Expanding educational opportunities in Ghana: bilingualism and biliteracy for young learners
In NALAP, reading instruction is designed to address the Literacy Standards and Milestones. Lessons focus on building students’ skills in each of the components of literacy: phonemic awareness, phonics, fluency, vocabulary, and comprehension (August & Shanahan, 2006; Snow, Burns, & Griffin, 1998).
The overall structure of NALAP was shaped by government policy calling for increased instructional time for literacy instruction. This was achieved by combining the Ghanaian language and English language periods.
|GHANAIAN LANGUAGE||ENGLISH LANGUAGE|
|KG1||80 minutes||10 minutes|
|KG2||70 minutes||20 minutes|
|Primary 1||60 minutes||30 minutes|
|Primary 2||50 minutes||40 minutes|
|Primary 3||45 minutes||45 minutes|
This schedule accommodates the bilingual learning goals for each class. In the child’s first years of school, English instruction is limited as children build on the oral language skills they bring from home and begin to develop written language capability in the school’s Ghanaian language. Time spent on English increases each year. By the time children start reading English in Primary 2, the amount of time to be spent on English allows for learning this new skill. In Primary 3, the amount of time for Ghanaian language and English is equal. Over the first five years of primary school, children gradually transition to English.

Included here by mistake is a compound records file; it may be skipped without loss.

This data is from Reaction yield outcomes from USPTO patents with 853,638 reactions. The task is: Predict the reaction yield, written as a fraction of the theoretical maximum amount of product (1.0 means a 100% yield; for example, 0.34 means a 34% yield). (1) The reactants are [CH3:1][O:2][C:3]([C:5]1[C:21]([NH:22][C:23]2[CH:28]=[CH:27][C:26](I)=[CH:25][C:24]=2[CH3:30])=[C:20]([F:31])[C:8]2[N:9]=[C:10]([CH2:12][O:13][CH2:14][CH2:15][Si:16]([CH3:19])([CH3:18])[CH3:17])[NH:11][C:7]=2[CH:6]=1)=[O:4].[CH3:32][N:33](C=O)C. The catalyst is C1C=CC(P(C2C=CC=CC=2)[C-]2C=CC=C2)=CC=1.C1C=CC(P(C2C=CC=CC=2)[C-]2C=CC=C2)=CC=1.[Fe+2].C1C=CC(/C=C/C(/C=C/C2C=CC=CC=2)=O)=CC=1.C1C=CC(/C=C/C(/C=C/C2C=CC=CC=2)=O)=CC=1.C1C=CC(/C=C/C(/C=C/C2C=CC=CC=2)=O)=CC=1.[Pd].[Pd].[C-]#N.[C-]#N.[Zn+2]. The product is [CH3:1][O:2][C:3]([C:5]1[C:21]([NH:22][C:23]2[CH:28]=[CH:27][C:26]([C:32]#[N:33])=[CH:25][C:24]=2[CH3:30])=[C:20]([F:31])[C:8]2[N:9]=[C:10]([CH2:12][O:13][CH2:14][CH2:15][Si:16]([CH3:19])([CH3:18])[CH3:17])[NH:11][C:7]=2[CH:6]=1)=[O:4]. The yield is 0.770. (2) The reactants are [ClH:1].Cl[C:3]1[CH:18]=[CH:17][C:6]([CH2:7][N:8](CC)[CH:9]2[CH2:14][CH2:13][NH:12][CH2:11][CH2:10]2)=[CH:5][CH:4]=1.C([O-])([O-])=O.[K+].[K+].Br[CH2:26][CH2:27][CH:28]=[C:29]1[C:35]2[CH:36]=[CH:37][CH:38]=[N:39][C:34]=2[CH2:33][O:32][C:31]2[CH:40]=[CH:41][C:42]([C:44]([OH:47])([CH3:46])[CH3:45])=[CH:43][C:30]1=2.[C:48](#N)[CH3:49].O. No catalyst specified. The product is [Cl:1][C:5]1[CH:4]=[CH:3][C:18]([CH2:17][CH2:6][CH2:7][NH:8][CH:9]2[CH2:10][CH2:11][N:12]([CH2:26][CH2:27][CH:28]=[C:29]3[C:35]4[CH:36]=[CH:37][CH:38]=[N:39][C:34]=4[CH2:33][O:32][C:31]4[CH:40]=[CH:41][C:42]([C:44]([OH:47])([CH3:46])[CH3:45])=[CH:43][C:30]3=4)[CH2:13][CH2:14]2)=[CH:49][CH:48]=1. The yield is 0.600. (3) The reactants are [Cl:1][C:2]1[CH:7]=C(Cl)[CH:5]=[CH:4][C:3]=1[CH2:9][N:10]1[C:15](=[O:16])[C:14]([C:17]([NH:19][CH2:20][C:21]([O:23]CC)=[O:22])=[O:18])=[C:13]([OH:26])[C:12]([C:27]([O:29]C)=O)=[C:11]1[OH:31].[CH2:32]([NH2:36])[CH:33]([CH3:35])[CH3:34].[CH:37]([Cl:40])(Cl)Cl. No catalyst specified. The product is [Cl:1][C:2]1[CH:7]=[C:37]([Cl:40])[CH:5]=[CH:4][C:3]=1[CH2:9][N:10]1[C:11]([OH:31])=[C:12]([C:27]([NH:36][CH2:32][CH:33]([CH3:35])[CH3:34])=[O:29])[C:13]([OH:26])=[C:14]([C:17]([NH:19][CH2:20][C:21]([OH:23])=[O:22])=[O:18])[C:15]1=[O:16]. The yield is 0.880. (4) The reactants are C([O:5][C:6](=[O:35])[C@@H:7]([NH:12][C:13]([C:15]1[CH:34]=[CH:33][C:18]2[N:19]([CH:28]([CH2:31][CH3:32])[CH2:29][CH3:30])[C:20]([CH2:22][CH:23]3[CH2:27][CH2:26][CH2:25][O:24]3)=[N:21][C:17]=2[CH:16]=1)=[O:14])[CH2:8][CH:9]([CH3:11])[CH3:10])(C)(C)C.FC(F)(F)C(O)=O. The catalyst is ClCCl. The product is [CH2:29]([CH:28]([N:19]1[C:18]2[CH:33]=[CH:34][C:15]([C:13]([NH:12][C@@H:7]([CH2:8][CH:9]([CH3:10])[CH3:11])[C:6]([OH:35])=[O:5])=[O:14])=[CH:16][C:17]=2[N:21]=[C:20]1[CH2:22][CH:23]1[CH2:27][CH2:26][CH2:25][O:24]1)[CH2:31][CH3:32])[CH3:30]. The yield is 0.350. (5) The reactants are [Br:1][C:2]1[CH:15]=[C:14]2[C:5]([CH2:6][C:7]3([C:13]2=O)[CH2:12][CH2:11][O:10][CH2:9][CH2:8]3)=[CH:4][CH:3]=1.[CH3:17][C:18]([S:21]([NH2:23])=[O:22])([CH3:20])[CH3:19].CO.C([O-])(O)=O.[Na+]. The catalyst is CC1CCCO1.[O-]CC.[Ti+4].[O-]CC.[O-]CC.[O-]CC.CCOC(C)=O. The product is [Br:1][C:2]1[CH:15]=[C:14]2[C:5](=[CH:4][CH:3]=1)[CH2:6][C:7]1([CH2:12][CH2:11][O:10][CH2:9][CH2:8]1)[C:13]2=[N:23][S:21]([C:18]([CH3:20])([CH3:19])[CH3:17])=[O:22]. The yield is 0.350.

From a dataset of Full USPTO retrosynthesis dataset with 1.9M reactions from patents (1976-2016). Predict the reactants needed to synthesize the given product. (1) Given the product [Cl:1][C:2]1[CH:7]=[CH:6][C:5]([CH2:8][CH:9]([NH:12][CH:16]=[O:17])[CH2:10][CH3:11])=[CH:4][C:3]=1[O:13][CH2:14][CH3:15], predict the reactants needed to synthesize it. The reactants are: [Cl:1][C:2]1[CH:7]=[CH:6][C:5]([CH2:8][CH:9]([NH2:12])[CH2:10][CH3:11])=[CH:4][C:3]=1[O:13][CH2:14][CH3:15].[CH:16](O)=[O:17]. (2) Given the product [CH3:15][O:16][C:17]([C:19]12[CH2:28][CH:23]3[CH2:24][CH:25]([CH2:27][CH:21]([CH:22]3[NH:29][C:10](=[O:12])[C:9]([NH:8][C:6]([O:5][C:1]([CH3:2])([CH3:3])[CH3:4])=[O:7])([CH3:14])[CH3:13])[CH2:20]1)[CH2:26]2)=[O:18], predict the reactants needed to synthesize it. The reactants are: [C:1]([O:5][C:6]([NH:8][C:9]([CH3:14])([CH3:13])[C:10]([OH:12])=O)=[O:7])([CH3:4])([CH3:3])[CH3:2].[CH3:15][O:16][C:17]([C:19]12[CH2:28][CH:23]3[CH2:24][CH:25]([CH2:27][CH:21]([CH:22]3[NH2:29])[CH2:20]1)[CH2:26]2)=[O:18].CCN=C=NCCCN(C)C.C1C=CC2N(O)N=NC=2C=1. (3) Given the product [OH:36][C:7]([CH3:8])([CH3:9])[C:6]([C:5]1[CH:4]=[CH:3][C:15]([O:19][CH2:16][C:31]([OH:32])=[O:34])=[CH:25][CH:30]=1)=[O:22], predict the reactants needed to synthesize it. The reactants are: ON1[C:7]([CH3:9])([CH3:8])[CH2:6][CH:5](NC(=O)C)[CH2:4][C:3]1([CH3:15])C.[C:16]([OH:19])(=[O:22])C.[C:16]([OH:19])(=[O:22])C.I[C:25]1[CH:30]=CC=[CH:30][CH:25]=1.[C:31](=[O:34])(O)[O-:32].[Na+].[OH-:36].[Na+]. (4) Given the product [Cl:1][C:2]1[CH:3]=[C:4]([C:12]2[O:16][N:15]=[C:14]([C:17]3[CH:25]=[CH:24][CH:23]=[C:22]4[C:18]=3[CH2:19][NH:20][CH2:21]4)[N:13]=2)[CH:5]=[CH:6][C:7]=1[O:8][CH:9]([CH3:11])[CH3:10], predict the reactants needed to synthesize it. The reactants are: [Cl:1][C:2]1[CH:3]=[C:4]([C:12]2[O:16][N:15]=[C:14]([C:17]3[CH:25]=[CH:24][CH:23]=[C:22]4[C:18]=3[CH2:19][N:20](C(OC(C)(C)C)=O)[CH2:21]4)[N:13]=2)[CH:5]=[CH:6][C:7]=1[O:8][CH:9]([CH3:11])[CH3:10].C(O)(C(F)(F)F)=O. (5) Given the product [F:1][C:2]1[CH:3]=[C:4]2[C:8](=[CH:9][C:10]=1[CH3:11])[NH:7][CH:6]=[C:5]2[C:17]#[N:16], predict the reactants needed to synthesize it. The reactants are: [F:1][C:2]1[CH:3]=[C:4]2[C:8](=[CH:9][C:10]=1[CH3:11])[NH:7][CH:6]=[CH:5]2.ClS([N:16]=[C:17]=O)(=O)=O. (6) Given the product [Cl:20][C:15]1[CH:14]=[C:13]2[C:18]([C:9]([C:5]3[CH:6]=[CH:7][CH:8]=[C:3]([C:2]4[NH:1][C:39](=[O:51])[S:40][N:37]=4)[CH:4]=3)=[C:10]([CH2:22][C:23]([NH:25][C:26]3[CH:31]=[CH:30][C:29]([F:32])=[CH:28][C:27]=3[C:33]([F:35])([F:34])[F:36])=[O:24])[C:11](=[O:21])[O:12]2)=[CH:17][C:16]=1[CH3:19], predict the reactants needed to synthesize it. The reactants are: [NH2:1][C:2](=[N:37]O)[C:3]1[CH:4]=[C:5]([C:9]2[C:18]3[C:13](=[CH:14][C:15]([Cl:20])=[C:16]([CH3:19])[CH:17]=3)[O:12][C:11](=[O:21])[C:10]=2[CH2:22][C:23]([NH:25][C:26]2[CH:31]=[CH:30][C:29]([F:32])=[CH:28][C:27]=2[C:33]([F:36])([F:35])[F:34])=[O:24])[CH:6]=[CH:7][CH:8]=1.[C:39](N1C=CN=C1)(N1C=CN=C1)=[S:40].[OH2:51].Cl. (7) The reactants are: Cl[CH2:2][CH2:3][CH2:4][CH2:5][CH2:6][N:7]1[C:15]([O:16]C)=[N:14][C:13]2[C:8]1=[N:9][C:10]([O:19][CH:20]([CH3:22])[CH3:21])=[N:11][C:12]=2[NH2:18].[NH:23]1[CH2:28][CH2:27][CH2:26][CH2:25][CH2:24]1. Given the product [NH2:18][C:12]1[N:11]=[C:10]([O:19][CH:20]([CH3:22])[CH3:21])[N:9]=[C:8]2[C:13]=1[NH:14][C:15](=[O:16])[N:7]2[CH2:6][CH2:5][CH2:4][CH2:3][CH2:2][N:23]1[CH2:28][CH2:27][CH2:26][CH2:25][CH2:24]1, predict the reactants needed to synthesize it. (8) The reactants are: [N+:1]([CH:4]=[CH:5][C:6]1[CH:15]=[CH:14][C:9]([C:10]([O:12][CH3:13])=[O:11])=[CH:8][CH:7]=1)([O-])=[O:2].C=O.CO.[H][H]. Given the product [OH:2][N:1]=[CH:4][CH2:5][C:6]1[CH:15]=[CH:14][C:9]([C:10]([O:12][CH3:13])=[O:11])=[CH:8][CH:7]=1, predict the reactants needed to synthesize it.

For more information, view the components of NALAP:
August, D., & Shanahan, T. (2006). (Eds.). Developing literacy in second-language learners: Report of the national literacy panel on language minority children and youth. Mahwah, NJ: Lawrence Erlbaum.
Snow, C. E., Burns, S., & Griffin, P. (1998). Preventing reading difficulties in young children. Washington, DC: National Academy Press.